'Listen-In' therapy app Improves speech in chronic aphasia: Neurology
In a recent development, researchers have suggested that Individuals with chronic aphasia can improve their spoken word comprehension many years after stroke. The interesting findings of the study has been put forth in Neurology.
Auditory spoken language comprehension impairments are common in individuals with aphasia, and for many, these remain chronic. Those with severe spoken language comprehension impairments have worse outcomes and higher drop-out rates from rehabilitation programmes. Developing effective evidence-based therapies for such impairments is a priority.
The efficacy of spoken language comprehension therapies for persons with aphasia remains equivocal. With such background, researchers aimed to investigate the efficacy of a self-led therapy app, 'Listen-In', and examined the relation between brain structure and therapy response.
As for the study design, A cross-over randomised repeated measures trial with five testing time points (12-week intervals), conducted at the university or participants' homes, captured baseline (T1), therapy (T2-T4) and maintenance (T5) effects. Participants with chronic poststroke aphasia and spoken language comprehension impairments completed consecutive Listen-In and standard care blocks (both 12 weeks with order randomised). Repeated measures analyses of variance compared change in spoken language comprehension on two co-primary outcomes over therapy versus standard care. Three structural MRI scans (T2-T4) for each participant (subgroup, n=25) were analysed using cross-sectional and longitudinal voxel-based morphometry.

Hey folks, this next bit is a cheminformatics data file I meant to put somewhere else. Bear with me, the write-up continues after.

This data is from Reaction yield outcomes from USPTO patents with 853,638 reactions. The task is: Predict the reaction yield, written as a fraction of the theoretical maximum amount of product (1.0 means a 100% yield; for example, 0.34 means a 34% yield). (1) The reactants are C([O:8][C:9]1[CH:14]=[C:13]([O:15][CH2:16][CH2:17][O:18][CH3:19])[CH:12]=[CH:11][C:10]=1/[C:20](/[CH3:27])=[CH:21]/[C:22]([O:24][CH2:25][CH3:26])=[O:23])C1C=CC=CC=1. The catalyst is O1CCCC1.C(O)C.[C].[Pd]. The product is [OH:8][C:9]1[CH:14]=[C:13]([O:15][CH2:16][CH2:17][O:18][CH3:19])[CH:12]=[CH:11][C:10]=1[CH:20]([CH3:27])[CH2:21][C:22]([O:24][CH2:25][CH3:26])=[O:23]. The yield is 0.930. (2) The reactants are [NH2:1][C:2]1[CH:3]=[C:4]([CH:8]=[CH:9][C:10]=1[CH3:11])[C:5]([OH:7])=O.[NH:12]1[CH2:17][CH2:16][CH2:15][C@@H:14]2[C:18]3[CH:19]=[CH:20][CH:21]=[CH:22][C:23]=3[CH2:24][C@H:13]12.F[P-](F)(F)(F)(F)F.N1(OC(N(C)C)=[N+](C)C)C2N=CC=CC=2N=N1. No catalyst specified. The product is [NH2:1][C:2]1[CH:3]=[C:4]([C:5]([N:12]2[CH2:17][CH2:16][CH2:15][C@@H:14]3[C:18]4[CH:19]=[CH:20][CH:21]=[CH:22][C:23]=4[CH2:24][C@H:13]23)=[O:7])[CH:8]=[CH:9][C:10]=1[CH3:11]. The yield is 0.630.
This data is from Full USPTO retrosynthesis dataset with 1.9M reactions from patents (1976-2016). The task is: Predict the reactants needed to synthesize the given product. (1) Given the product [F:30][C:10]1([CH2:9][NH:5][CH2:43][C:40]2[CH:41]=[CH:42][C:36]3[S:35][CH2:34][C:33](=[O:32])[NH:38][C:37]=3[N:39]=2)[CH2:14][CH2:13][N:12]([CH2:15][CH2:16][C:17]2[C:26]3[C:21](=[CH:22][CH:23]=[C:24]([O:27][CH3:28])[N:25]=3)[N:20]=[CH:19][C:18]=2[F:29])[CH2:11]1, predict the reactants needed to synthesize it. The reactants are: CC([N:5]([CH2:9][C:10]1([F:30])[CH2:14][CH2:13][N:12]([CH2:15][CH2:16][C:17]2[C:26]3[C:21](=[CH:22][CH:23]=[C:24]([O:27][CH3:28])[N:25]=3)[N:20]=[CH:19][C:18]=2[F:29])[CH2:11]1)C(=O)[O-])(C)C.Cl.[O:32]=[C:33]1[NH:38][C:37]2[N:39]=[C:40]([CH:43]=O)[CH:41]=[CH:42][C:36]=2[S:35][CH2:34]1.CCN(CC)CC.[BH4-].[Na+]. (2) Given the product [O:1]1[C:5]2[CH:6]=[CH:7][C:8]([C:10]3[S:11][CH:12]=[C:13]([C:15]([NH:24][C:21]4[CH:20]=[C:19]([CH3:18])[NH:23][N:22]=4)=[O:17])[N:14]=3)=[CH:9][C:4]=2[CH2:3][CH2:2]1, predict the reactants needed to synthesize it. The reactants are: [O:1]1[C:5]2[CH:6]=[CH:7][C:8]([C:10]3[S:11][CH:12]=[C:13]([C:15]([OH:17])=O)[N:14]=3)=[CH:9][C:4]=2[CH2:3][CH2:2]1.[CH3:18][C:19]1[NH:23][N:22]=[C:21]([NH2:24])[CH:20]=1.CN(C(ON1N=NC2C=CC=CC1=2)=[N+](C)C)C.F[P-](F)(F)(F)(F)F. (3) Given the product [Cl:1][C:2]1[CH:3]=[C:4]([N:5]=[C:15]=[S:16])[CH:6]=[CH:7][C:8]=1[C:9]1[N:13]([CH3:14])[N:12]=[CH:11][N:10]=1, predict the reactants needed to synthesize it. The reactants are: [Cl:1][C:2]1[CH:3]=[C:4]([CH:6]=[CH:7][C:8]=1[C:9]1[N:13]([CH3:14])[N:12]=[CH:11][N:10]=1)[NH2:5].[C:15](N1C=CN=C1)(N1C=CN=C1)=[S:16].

Data analysis revealed some interesting facts.
- Thirty-five participants completed, on average, 85 hours (IQR=70-100) of Listen-In (therapy first, n=18).
- The first study-specific co-primary outcome (Auditory Comprehension Test (ACT)) showed large and significant improvements for trained spoken words over therapy versus standard care (11%, Cohen's d=1.12).
- Gains were largely maintained at 12 and 24 weeks. There were no therapy effects on the second standardised co-primary outcome (Comprehensive Aphasia Test: Spoken Words and Sentences).
- Change on ACT trained words was associated with volume of pretherapy right hemisphere white matter and post-therapy grey matter tissue density changes in bilateral temporal lobes.
"Results contribute to hemispheric debates implicating the right hemisphere in therapy-driven language recovery. Listen-In will soon be available on GooglePlay."the team concluded.
For full article follow the link: Efficacy of Spoken Word Comprehension Therapy in Patients With Chronic Aphasia: A Cross-Over Randomised Controlled Trial With Structural Imaging
J. Neurol. Neurosurg. Psychiatr. 2021 Mar 12;[EPub Ahead of Print], V Fleming, S Brownsett, A Krason, MA Maegli, H Coley-Fisher, YH Ong, D Nardo, R Leach, D Howard, H Robson, E Warburton, J Ashburner, CJ Price, JT Crinion, AP Leff
Primary source: Neurology